Although some studies have indicated that the pore water circulation regimen is more important than the sedimentary environment in the intertidal biogeochemical process61, our results emphasize that it is also important to take the sedimentary environment into account when considering the interactions between the land and the ocean. The present study, in accord with some previous research62,63,64, reveals that the change in the sedimentary and transport process has important roles in the distribution of the element contents at multiple scales and locations.

The eutrophication caused by the artificial topography increased the abundance of the ramets with an elevated height (Fig. 4) in the present research, which is consistent with some other results reported by peers12. The increase in the nutrient supply, especially N and Cu, might be the reason for the growth promotion. It needs to be noted that the gather of plant litter seems to be the only cause for N fertilization, while the Cu accumulation was caused by a synthetic effect including the plant litter and sediment transportation, as indicated by the result of multiple linear regressive analysis (Table S6). The growth-promoting effect of N on S. alterniflora is well established65. S. alterniflora is a plant with a relatively higher N demand. It is, therefore, not surprising that the increase in the nitrogen caused a more flourishing population. In the presenting study, the facilitating of metals, including Cu, Mn and Ni, has also come to light. The facilitating effects of metals on S. alterniflora should be due to the formation of enzyme active site, which needs the participation of correct metals. This is in accordance with a previous study on mangroves66, another phytogroup growing in the intertidal zones, showing that iron limits the seedling growth of five plant species living in the intertidal zone. This could be explained by the uptake of element during the vegetation growth and implies the possibility of element limit to the ramet growth. It is also possible that the structure of herbivores could shift the population structure of the vegetation16. However, in the presenting research, no distinct trace of this top-bottom control could be found. No evidence of gnawing was found during our field work, and the EA did not increase the number of withered leaves throughout the growing season (Fig. S7). In summary, the heterogeneity of the elements seems to be the dominant factor controlling the population structure at the EA sites in this research.

The presenting study emphasis that the complex interaction between halophyte growth and sediment element composition might be one of the key factors controlling the plant growth strategy. The sediment element composition is criticial for intertidal vegetation evolution and persistence with numerous of studies throwing light on this field17,18,19. The relation between the content of plant growth promoting elements and plant growth is a contradiction entity. On one aspect, the availability of these elements, relieves the stress of nutrition demand and also alleviates some physical stress by supplying the resource to form resistant material. Globally, the contents of these elements are positive related to the growth of plant22, especially at the intertidal zone under nutrient limitation. However, the impacts of these elements take place by assimilation into plant tissue and remove from sediments67. The result of this process, opposite to the global pattern, is that the increase of plant biomass is couple with decrease of plant growth promoting elements. This different correlation between group and global level emphasizes that it is the sediment element composition that mainly affects the vegetation growth, rather than that the plant uptake mainly influences the sediment element contents under the effect of artificial topography.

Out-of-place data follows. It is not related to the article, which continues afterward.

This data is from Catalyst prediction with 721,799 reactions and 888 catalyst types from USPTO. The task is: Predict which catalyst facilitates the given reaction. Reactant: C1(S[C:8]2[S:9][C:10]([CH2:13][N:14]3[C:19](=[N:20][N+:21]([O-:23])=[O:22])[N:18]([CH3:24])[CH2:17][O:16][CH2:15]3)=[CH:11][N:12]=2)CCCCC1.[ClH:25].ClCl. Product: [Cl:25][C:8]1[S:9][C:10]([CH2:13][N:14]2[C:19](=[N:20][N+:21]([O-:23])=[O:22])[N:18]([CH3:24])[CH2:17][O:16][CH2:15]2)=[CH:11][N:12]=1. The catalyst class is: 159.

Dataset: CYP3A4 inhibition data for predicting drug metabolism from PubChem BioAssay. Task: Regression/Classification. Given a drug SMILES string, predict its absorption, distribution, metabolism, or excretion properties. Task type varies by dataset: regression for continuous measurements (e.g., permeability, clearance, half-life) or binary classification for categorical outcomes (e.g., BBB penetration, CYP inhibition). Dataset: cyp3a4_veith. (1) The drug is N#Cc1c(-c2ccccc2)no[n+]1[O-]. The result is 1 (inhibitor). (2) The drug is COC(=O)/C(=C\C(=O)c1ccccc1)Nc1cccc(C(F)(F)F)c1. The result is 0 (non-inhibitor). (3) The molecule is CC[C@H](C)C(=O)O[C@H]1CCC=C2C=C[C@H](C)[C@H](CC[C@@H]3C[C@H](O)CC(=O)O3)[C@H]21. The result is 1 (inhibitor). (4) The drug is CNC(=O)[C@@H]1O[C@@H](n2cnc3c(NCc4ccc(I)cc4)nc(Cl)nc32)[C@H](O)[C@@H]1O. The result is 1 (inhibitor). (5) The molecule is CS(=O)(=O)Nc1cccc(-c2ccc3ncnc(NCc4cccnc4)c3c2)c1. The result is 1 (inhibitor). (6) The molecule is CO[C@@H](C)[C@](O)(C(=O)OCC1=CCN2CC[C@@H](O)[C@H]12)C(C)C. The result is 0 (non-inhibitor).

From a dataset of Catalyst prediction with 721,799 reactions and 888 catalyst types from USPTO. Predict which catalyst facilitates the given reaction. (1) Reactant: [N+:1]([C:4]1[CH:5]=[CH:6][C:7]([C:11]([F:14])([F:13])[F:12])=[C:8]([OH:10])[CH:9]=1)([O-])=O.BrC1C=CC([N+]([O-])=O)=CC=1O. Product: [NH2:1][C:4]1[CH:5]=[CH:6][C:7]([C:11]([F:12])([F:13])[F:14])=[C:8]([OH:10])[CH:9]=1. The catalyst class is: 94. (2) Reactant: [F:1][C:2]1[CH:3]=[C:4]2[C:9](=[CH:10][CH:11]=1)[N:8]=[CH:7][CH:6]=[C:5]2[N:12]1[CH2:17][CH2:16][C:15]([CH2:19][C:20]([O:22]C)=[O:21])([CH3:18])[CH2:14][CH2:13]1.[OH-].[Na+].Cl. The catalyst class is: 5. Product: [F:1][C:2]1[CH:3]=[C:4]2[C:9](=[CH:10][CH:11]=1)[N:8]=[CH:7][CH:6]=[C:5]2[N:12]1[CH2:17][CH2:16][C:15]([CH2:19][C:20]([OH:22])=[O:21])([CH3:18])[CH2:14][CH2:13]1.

However, from the evidence revealed by the height structure and allometric growth, the promotion of ramet growth might not be a positive impact on the persistence of S. alterniflora. As a response to EA, the growth or development of the lower ramets might be under extreme inhibition, which could explain the reduction in the abundance of lower ramets throughout the growth season (Fig. 4). Moreover, EA increased the seed setting threshold for ramets, with the result that part of the relatively high ramets were kept in the vegetative growth stage as an effect of EA, whilst most parts of the ramets with a similar height proceeded to sexual reproduction under natural conditions (Fig. 4).